India’s education crisis its own making

A recent report tabled in parliament that over 100,000 schools in India have just one teacher is an alarming wake-up call for the government and all stakeholders. However, it also offers a genuine opportunity to transform India’s archaic education landscape now that a new policy is under discussion.

Four significant challenges confront the education system: a rapidly globalising environment driven largely by the internet revolution; a serious supply-demand constraint in terms of larger numbers of potential students and a sharp decline in the availability of teachers; the emergence of changing technologies; and an evolving marketplace that is constantly placing new demands.

The government is tasked not only with the right to education of its citizens but, more importantly, the right to quality education. To navigate this terrain requires a dramatic shift in mindsets and the introduction of substantive policy interventions that are innovative, disruptive and immediate.

For around a decade, Indians have celebrated the fact that we are a young nation. As per current statistics, around 600 million Indians are under 25. At a time when countries like China, Japan, Australia, Germany and many others are facing the uncertainty that accompanies a rapidly-aging population, India seemed to hold the key as the growth driver through its increasing reservoir of youth. We call this the demographic dividend.

But age alone cannot be the sole criteria for India to emerge as the global talent pool. Indeed, unless the population is employable, the demographic dividend can rapidly degenerate into a demographic liability. This requires that the quality of education is as important as the availability of education opportunities.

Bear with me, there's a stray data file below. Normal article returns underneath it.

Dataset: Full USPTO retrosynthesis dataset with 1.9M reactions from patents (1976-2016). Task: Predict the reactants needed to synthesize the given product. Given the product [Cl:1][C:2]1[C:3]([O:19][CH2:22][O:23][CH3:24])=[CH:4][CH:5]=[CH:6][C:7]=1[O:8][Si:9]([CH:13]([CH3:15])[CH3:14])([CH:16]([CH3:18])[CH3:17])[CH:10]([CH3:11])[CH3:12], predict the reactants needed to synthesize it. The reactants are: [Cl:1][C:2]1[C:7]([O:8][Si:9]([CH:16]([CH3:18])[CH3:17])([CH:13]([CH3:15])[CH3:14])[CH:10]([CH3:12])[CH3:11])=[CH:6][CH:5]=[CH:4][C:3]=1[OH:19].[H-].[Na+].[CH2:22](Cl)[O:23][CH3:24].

India’s education system is facing a real crisis, which is entirely of our own making. Furthermore, the crisis is so severe that only transformational overhauling would address the fundamental structural and systemic constraints it faces.

In the prevailing situation in India, education delivery is essentially mechanical where an over-worked and over-stretched system delivers an antiquated product to a customer who is denied the right of choice. This needs to be replaced by one that is dynamic and constantly evolving and, furthermore, specifically created to cater to the needs and requirements of the customer. It is only when the “why” of education policy is understood that the “how” (or strategy) would follow. Such a fundamental shift requires clarity on what education is meant to achieve.

The student needs to become the starting point because at the end of the schooling period, she/he would do a job that is yet to be created. This would redefine the role of education because never before in human history have new technologies, changing market needs, rapid globalisation and consumer aspirations continuously and dramatically impacted the external landscape — in both our social and work sphere.

To create the right environment for change, the significant supply constraint and the huge pressure it imposes on infrastructure need to be addressed. This is a three-fold constraint. First, even if India were to succeed in its target of 30 per cent gross enrolment rate by 2020 in the tertiary sector, 100 million qualified students would still not have places at university and, thereby, would be forced to join programmes that they would not have otherwise opted for.

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